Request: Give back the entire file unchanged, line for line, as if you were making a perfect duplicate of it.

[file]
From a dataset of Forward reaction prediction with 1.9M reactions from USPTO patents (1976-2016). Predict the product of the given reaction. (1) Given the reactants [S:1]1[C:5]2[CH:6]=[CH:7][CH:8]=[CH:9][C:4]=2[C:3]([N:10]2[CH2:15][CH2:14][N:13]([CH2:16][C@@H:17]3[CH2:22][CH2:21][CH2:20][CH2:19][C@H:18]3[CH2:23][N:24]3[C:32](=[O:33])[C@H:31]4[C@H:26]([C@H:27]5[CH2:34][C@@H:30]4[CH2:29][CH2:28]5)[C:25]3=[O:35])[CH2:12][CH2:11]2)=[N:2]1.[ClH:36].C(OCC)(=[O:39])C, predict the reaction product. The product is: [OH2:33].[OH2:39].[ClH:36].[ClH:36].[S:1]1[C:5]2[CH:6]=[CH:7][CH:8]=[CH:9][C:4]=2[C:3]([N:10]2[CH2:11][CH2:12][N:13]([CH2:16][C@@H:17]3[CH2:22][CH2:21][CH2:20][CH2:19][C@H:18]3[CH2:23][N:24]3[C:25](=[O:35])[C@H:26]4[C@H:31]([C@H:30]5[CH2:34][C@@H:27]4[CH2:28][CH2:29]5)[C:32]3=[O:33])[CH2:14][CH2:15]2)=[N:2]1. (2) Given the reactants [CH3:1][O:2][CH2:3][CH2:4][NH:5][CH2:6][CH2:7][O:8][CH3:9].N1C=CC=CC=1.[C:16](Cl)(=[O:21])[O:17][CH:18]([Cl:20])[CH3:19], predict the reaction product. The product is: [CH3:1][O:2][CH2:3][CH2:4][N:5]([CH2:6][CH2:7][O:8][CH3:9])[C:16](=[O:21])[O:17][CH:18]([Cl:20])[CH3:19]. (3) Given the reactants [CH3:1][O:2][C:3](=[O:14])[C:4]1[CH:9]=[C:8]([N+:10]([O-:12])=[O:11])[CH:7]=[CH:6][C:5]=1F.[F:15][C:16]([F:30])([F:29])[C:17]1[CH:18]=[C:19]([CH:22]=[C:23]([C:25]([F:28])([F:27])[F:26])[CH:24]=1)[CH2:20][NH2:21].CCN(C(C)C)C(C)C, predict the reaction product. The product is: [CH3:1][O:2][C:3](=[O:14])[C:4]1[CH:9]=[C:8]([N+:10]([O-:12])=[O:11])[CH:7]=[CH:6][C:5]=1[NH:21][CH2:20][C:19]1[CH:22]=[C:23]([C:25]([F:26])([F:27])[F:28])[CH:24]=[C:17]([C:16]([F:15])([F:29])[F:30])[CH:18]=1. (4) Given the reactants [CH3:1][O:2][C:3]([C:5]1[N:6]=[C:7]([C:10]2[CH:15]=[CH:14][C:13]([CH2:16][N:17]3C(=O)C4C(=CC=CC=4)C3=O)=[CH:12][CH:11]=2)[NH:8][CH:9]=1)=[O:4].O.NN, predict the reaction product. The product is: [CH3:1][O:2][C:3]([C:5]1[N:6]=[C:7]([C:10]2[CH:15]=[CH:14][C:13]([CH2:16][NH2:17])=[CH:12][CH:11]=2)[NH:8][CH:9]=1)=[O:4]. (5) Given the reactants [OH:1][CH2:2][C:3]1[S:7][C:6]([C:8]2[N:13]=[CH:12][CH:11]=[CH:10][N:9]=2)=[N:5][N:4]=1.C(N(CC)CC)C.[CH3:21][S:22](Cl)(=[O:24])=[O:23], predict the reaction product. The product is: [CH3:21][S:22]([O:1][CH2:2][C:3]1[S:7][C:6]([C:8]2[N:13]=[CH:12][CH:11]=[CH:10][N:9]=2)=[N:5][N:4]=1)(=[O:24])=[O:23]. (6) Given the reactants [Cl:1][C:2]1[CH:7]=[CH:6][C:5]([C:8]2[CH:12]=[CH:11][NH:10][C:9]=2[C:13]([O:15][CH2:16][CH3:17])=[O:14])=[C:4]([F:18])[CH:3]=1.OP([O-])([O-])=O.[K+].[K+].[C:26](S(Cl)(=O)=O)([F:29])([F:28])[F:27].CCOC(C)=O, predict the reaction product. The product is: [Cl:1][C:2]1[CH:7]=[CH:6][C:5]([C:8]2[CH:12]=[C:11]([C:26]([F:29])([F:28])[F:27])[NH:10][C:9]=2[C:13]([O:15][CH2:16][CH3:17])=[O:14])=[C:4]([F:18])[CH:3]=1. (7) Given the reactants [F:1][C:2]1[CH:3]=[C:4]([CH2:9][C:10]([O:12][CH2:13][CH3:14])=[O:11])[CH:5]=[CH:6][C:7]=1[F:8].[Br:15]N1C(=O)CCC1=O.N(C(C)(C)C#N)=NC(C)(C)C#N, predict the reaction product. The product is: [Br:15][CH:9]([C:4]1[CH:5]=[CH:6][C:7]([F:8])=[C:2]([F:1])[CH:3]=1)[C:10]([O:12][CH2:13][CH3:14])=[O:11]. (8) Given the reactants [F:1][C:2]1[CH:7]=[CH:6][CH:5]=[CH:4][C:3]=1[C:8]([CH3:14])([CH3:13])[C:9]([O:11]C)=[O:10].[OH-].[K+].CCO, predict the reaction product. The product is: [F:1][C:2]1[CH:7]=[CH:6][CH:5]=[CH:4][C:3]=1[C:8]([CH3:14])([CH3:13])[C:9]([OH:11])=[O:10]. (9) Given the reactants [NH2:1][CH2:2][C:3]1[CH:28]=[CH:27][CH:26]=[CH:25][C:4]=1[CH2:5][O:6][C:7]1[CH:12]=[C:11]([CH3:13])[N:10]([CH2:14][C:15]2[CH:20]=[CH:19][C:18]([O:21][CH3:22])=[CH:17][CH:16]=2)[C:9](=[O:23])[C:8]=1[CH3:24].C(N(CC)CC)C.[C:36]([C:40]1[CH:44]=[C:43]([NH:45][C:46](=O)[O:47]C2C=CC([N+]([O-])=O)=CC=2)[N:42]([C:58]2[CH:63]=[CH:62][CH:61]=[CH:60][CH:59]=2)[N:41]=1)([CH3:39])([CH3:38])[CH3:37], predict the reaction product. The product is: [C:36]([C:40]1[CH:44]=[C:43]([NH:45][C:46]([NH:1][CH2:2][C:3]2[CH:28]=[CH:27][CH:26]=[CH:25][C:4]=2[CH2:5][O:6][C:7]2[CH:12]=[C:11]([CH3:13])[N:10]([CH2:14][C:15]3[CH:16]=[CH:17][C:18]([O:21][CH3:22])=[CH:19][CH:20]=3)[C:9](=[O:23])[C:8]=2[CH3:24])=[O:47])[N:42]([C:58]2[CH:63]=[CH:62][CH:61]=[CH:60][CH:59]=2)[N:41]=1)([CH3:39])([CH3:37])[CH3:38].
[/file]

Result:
From a dataset of Forward reaction prediction with 1.9M reactions from USPTO patents (1976-2016). Predict the product of the given reaction. (1) Given the reactants [S:1]1[C:5]2[CH:6]=[CH:7][CH:8]=[CH:9][C:4]=2[C:3]([N:10]2[CH2:15][CH2:14][N:13]([CH2:16][C@@H:17]3[CH2:22][CH2:21][CH2:20][CH2:19][C@H:18]3[CH2:23][N:24]3[C:32](=[O:33])[C@H:31]4[C@H:26]([C@H:27]5[CH2:34][C@@H:30]4[CH2:29][CH2:28]5)[C:25]3=[O:35])[CH2:12][CH2:11]2)=[N:2]1.[ClH:36].C(OCC)(=[O:39])C, predict the reaction product. The product is: [OH2:33].[OH2:39].[ClH:36].[ClH:36].[S:1]1[C:5]2[CH:6]=[CH:7][CH:8]=[CH:9][C:4]=2[C:3]([N:10]2[CH2:11][CH2:12][N:13]([CH2:16][C@@H:17]3[CH2:22][CH2:21][CH2:20][CH2:19][C@H:18]3[CH2:23][N:24]3[C:25](=[O:35])[C@H:26]4[C@H:31]([C@H:30]5[CH2:34][C@@H:27]4[CH2:28][CH2:29]5)[C:32]3=[O:33])[CH2:14][CH2:15]2)=[N:2]1. (2) Given the reactants [CH3:1][O:2][CH2:3][CH2:4][NH:5][CH2:6][CH2:7][O:8][CH3:9].N1C=CC=CC=1.[C:16](Cl)(=[O:21])[O:17][CH:18]([Cl:20])[CH3:19], predict the reaction product. The product is: [CH3:1][O:2][CH2:3][CH2:4][N:5]([CH2:6][CH2:7][O:8][CH3:9])[C:16](=[O:21])[O:17][CH:18]([Cl:20])[CH3:19]. (3) Given the reactants [CH3:1][O:2][C:3](=[O:14])[C:4]1[CH:9]=[C:8]([N+:10]([O-:12])=[O:11])[CH:7]=[CH:6][C:5]=1F.[F:15][C:16]([F:30])([F:29])[C:17]1[CH:18]=[C:19]([CH:22]=[C:23]([C:25]([F:28])([F:27])[F:26])[CH:24]=1)[CH2:20][NH2:21].CCN(C(C)C)C(C)C, predict the reaction product. The product is: [CH3:1][O:2][C:3](=[O:14])[C:4]1[CH:9]=[C:8]([N+:10]([O-:12])=[O:11])[CH:7]=[CH:6][C:5]=1[NH:21][CH2:20][C:19]1[CH:22]=[C:23]([C:25]([F:26])([F:27])[F:28])[CH:24]=[C:17]([C:16]([F:15])([F:29])[F:30])[CH:18]=1. (4) Given the reactants [CH3:1][O:2][C:3]([C:5]1[N:6]=[C:7]([C:10]2[CH:15]=[CH:14][C:13]([CH2:16][N:17]3C(=O)C4C(=CC=CC=4)C3=O)=[CH:12][CH:11]=2)[NH:8][CH:9]=1)=[O:4].O.NN, predict the reaction product. The product is: [CH3:1][O:2][C:3]([C:5]1[N:6]=[C:7]([C:10]2[CH:15]=[CH:14][C:13]([CH2:16][NH2:17])=[CH:12][CH:11]=2)[NH:8][CH:9]=1)=[O:4]. (5) Given the reactants [OH:1][CH2:2][C:3]1[S:7][C:6]([C:8]2[N:13]=[CH:12][CH:11]=[CH:10][N:9]=2)=[N:5][N:4]=1.C(N(CC)CC)C.[CH3:21][S:22](Cl)(=[O:24])=[O:23], predict the reaction product. The product is: [CH3:21][S:22]([O:1][CH2:2][C:3]1[S:7][C:6]([C:8]2[N:13]=[CH:12][CH:11]=[CH:10][N:9]=2)=[N:5][N:4]=1)(=[O:24])=[O:23]. (6) Given the reactants [Cl:1][C:2]1[CH:7]=[CH:6][C:5]([C:8]2[CH:12]=[CH:11][NH:10][C:9]=2[C:13]([O:15][CH2:16][CH3:17])=[O:14])=[C:4]([F:18])[CH:3]=1.OP([O-])([O-])=O.[K+].[K+].[C:26](S(Cl)(=O)=O)([F:29])([F:28])[F:27].CCOC(C)=O, predict the reaction product. The product is: [Cl:1][C:2]1[CH:7]=[CH:6][C:5]([C:8]2[CH:12]=[C:11]([C:26]([F:29])([F:28])[F:27])[NH:10][C:9]=2[C:13]([O:15][CH2:16][CH3:17])=[O:14])=[C:4]([F:18])[CH:3]=1. (7) Given the reactants [F:1][C:2]1[CH:3]=[C:4]([CH2:9][C:10]([O:12][CH2:13][CH3:14])=[O:11])[CH:5]=[CH:6][C:7]=1[F:8].[Br:15]N1C(=O)CCC1=O.N(C(C)(C)C#N)=NC(C)(C)C#N, predict the reaction product. The product is: [Br:15][CH:9]([C:4]1[CH:5]=[CH:6][C:7]([F:8])=[C:2]([F:1])[CH:3]=1)[C:10]([O:12][CH2:13][CH3:14])=[O:11]. (8) Given the reactants [F:1][C:2]1[CH:7]=[CH:6][CH:5]=[CH:4][C:3]=1[C:8]([CH3:14])([CH3:13])[C:9]([O:11]C)=[O:10].[OH-].[K+].CCO, predict the reaction product. The product is: [F:1][C:2]1[CH:7]=[CH:6][CH:5]=[CH:4][C:3]=1[C:8]([CH3:14])([CH3:13])[C:9]([OH:11])=[O:10]. (9) Given the reactants [NH2:1][CH2:2][C:3]1[CH:28]=[CH:27][CH:26]=[CH:25][C:4]=1[CH2:5][O:6][C:7]1[CH:12]=[C:11]([CH3:13])[N:10]([CH2:14][C:15]2[CH:20]=[CH:19][C:18]([O:21][CH3:22])=[CH:17][CH:16]=2)[C:9](=[O:23])[C:8]=1[CH3:24].C(N(CC)CC)C.[C:36]([C:40]1[CH:44]=[C:43]([NH:45][C:46](=O)[O:47]C2C=CC([N+]([O-])=O)=CC=2)[N:42]([C:58]2[CH:63]=[CH:62][CH:61]=[CH:60][CH:59]=2)[N:41]=1)([CH3:39])([CH3:38])[CH3:37], predict the reaction product. The product is: [C:36]([C:40]1[CH:44]=[C:43]([NH:45][C:46]([NH:1][CH2:2][C:3]2[CH:28]=[CH:27][CH:26]=[CH:25][C:4]=2[CH2:5][O:6][C:7]2[CH:12]=[C:11]([CH3:13])[N:10]([CH2:14][C:15]3[CH:16]=[CH:17][C:18]([O:21][CH3:22])=[CH:19][CH:20]=3)[C:9](=[O:23])[C:8]=2[CH3:24])=[O:47])[N:42]([C:58]2[CH:63]=[CH:62][CH:61]=[CH:60][CH:59]=2)[N:41]=1)([CH3:39])([CH3:37])[CH3:38].